A shark killed a 38-year-old female tourist in the French Caribbean territory of St. Martin on Thursday, shocking many in the eastern Caribbean region where, experts say, such attacks are extremely rare. Government spokesman Alain Rioual told The Associated Press it was the first time in the territory's recent history that a fatal attack had been reported.
The victim, a French woman who was on sabbatical in St. Martin, died after having her leg torn off in the attack about 500 feet from shore.
The attack happened in Orient Bay, a popular beach in the northeastern part of the island that St. Martin shares with the Dutch Caribbean territory of St. Maarten. Shortly afterward, the government announced a 48-hour ban on swimming and water sports at all beaches.
There's only been one unprovoked and non-fatal bite reported in St. Martin, and it occurred in 2005, Tyler Bowling, manager of the Florida Program for Shark Research, told the AP.
Overall, there have been 34 unprovoked bites in the Caribbean region since 2000, four of which have been fatal, he said.
The most common shark species in the region where Thursday's attack occurred are Caribbean reef sharks and nurse sharks, which don't pose a risk, Mike Heithaus, shark researcher and dean of the College of Arts, Sciences & Education at Florida International University, said in a phone interview. He said tiger sharks and bull sharks occasionally appear as well.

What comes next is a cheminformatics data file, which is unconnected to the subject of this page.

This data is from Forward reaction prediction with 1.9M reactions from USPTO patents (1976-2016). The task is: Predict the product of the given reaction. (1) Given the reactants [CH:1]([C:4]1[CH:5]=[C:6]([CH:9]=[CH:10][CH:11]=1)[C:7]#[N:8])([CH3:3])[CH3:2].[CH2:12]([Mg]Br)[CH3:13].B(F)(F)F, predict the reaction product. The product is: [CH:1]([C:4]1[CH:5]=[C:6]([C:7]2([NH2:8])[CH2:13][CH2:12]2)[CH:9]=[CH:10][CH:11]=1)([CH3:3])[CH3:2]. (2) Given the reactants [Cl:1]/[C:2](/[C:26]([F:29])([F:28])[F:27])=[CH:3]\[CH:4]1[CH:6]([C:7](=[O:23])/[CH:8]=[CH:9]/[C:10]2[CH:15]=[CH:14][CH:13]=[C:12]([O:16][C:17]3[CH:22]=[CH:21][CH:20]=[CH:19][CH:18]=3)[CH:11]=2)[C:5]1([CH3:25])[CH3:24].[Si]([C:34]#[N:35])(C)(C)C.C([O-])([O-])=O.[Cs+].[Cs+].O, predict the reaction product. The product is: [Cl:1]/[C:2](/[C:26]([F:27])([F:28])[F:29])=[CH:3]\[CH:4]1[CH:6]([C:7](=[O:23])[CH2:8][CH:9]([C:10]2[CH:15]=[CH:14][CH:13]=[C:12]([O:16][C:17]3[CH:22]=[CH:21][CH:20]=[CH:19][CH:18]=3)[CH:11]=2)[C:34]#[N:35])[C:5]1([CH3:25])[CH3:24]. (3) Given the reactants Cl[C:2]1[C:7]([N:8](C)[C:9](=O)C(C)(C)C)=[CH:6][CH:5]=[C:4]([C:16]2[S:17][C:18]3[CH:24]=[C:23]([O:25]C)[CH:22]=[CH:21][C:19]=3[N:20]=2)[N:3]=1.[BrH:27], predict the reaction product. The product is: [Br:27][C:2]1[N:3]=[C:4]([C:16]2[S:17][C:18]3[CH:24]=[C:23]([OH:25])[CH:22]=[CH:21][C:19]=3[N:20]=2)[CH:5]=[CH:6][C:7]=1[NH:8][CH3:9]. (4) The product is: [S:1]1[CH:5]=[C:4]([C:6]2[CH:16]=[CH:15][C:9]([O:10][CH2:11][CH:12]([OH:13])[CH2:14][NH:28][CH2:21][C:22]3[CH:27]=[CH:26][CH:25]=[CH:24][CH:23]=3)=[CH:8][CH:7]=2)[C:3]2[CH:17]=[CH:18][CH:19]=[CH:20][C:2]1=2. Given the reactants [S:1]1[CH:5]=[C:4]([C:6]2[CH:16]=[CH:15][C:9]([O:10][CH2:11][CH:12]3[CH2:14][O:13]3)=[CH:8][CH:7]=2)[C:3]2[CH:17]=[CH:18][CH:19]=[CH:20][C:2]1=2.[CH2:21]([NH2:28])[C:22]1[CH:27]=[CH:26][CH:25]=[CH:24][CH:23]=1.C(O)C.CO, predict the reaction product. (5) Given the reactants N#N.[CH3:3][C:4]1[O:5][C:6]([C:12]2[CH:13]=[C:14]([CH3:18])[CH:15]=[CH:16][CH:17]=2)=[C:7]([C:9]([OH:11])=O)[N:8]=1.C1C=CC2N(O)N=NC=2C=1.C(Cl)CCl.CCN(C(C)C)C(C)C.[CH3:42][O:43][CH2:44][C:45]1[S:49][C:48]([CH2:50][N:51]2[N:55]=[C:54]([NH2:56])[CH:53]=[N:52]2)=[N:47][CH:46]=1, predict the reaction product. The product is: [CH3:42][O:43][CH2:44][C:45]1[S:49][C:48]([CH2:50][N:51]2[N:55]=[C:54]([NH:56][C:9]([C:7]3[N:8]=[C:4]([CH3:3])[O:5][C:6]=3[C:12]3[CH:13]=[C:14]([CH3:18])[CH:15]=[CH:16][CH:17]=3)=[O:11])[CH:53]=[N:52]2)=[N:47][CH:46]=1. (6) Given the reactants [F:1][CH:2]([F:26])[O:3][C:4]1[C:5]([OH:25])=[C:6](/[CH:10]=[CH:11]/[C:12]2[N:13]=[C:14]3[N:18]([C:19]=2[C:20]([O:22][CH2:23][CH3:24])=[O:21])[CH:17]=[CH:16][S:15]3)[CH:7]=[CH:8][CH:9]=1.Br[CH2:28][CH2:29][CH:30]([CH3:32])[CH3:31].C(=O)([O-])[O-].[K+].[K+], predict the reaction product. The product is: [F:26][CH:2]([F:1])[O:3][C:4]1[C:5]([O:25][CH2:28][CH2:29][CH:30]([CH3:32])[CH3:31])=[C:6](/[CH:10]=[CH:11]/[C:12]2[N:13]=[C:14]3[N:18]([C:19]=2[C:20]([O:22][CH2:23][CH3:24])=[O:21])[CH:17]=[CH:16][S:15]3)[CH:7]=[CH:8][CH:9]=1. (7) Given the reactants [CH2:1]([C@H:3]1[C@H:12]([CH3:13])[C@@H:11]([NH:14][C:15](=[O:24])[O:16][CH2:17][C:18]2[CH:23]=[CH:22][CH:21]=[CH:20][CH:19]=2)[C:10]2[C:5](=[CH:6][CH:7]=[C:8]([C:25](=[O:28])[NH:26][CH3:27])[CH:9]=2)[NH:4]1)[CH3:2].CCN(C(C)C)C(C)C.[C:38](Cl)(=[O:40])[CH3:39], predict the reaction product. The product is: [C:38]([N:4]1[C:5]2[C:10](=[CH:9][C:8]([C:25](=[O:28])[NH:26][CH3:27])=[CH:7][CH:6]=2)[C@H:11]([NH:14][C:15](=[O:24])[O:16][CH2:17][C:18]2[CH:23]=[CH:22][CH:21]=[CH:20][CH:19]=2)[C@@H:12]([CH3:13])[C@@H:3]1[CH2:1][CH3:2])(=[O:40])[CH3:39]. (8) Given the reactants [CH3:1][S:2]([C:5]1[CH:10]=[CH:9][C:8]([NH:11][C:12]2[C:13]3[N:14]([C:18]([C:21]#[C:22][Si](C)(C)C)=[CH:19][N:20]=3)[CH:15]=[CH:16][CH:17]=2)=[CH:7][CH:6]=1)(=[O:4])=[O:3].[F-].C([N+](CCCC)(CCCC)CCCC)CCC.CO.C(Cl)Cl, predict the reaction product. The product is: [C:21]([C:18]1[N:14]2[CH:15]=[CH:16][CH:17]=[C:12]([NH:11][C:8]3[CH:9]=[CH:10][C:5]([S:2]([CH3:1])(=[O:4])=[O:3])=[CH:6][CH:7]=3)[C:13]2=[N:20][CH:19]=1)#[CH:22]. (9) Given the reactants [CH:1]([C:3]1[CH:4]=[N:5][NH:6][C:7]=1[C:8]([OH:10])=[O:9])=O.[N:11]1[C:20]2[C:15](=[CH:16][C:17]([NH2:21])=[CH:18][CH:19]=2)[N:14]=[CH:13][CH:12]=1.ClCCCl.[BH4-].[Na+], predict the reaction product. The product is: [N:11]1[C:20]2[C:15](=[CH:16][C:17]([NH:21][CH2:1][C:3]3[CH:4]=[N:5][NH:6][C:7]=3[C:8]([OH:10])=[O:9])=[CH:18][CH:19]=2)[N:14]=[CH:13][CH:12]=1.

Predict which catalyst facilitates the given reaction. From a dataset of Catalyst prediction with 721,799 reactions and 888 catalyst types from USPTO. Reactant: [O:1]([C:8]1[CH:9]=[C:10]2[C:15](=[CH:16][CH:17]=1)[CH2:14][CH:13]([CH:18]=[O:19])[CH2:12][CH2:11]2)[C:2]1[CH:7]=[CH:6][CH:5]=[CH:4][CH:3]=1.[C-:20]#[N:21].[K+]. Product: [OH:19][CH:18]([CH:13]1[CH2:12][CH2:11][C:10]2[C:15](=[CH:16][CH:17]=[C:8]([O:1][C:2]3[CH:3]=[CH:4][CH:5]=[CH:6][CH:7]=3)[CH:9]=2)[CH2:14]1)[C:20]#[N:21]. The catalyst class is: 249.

"Most times they're not a threat, but they can be dangerous," he said.
The majority of shark attacks in the Caribbean have occurred in the Bahamas, with two reported last year, one of them fatal. A shark attack also was reported in Cuba in 2019, according to the Florida-based International Shark Attack File.
Program Director Gavin Naylor told the AP that he was surprised about the attack.
"It's pretty unusual in that part of the world," he said.
Naylor added that such attacks are usually tied to mitigating circumstances including spearfishing or chumming, adding that 95% of shark attacks are accidental. He said most attacks in the Caribbean occur in the Bahamas because of its massive tourism.
"We see a very strong correlation between shark bites and the number of people in the water," he said.
The organization reported a total of 64 confirmed unprovoked shark attacks worldwide last year.
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